Home Hockey jerseys A hockey game continues the Greek-Canadian family tradition

A hockey game continues the Greek-Canadian family tradition

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Stephan Lentzos and his cousins ​​at the “Hochelaga Cup” in 2011. Credit: Stephan Lentzos

In 1977, four Greek-Canadian boys – all cousins ​​and sons of Greek immigrants to Canada – started a game of hockey in a front yard on Hochelaga Street in Moose Jaw, Saskatchewan and started a tradition that remains alive. today, connecting families together across generations.

The boys, from the Greco-Canadian families Lentzos, Kourles and Dimas, had fathers and mothers who made the extremely difficult decision to leave their homeland and travel 8,000 miles across the Atlantic, then thousands of miles to across the prairies of western Canada to make a new start for them and their families.

The annual match, played on Christmas Day and nicknamed “The Hochelaga Cup”, is now included in a new film of the same name, directed by Panayioti Yannitsos, another of the cousins.

Grecian Delight supports Greece

It all started, says Stephan Lentzos, “with a little shinny game” in the front yard of rue Hochelaga. But hockey, of course, is more than that in Canada, where it runs in the blood of all Canadians.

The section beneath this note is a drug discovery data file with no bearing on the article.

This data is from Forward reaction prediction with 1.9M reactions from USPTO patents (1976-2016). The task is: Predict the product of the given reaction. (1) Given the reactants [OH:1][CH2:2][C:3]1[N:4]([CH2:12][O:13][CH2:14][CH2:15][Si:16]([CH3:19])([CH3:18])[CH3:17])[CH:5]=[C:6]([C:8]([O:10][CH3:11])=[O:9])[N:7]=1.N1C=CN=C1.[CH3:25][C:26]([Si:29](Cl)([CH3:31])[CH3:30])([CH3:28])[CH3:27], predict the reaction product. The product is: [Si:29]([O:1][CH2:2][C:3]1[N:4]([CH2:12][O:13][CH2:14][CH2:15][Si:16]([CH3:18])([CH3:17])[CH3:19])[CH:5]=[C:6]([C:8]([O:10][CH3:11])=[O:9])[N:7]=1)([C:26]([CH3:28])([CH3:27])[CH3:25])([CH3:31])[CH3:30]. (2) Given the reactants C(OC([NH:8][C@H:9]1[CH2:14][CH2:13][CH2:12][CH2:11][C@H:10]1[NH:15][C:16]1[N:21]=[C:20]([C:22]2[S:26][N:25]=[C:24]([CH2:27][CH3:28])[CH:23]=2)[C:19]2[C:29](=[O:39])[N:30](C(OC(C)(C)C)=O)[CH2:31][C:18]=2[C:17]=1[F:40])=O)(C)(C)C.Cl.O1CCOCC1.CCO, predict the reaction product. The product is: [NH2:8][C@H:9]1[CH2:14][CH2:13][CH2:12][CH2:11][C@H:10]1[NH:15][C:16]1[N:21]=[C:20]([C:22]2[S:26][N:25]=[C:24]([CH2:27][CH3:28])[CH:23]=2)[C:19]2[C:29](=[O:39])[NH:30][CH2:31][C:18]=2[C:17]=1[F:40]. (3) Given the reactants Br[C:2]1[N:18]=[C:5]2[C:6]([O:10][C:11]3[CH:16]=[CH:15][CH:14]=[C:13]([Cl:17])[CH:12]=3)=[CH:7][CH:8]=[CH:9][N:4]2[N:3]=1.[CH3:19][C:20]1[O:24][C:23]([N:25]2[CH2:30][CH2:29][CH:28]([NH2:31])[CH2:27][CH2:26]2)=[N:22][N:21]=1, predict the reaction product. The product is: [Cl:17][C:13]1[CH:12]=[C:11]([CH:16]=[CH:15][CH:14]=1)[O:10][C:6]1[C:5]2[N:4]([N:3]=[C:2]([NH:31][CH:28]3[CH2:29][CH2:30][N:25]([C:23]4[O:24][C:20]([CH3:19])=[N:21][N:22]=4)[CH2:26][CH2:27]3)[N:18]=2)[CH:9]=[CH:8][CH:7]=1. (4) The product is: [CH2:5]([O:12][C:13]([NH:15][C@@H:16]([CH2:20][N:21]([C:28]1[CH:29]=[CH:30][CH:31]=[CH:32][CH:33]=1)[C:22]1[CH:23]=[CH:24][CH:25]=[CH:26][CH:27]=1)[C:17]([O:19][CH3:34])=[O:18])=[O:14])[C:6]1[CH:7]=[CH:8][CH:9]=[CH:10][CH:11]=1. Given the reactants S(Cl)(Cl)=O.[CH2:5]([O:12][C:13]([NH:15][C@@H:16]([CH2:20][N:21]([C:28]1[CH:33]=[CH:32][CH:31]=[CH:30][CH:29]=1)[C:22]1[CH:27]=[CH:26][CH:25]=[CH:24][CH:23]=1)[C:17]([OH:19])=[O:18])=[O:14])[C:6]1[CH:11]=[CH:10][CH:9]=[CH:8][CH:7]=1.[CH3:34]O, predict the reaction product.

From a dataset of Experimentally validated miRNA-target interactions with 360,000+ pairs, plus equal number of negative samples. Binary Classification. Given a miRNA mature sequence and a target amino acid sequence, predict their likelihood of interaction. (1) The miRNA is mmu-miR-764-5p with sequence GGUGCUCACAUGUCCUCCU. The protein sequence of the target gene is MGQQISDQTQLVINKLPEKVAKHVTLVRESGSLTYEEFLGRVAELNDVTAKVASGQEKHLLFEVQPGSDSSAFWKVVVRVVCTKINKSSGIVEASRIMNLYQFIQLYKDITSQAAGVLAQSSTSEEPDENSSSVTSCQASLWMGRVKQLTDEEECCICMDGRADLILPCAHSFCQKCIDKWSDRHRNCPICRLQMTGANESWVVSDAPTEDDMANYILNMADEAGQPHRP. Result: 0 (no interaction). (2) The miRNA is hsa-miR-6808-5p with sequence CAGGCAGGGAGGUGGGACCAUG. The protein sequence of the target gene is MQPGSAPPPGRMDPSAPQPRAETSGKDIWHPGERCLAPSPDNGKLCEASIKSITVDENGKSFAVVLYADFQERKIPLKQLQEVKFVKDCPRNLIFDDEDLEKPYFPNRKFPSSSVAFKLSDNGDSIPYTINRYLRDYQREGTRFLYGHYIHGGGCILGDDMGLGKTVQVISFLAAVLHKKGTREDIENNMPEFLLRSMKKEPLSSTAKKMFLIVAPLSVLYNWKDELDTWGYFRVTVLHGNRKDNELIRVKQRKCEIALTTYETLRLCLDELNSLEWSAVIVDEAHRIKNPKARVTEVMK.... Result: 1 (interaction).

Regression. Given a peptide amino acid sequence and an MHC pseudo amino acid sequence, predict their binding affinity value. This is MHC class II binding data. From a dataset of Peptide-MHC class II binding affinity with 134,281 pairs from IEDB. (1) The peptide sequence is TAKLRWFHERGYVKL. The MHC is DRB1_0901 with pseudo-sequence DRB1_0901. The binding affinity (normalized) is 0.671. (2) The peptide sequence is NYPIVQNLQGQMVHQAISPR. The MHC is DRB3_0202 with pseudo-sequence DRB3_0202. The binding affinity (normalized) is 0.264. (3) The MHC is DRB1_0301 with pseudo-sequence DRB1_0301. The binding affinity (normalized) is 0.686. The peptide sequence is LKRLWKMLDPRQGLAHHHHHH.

“For us, it was about finding a way to assimilate ourselves, because even though we were born here, we were carriers of the culture and the ways” of Greece, explains Lentzos in the film.

“Canadian”

He says, “This is, after all, just a hockey game. But it is much more than that. It was our way of trying to fit into “Canadiana”. And whether we realize it or not, that’s exactly what was happening.

“Our parents came from Greece at the end of the 1950s”, says his cousin Peter Lentzos, adding that “the economic opportunities at that time (in Greece) were not so good”.

Nick Kourles, another cousin, notes that at this time in Greece, “you would be fine if you could feed your family during the day.”

“When they came here they struggled”

Stephan Lentzos says, however, that the transition to life in Canada was not easy for any of the immigrants of that time. “You find yourself in a situation where you literally have nothing, your back is against a wall, it’s do or die.

“And that’s what happened with our parents. When they came here, they struggled. They didn’t know the language. Going to the bank was a big deal. Paying his phone bill was a big deal. They didn’t know where to start.

Her cousin Peter explains: “Their life was a never-ending job. The working hours worked seven days a week. Stephan then adds, “So if you take that as a starting point, it’s amazing how far they ended up going. “

Nick Kourles remembers that “My dad, my aunts and uncles, they just took a chance. They traveled 8,000 miles across the ocean, not even knowing what was there.

“They had just heard it was better. They wanted to make a life and a family and they wanted to make a new life for this family.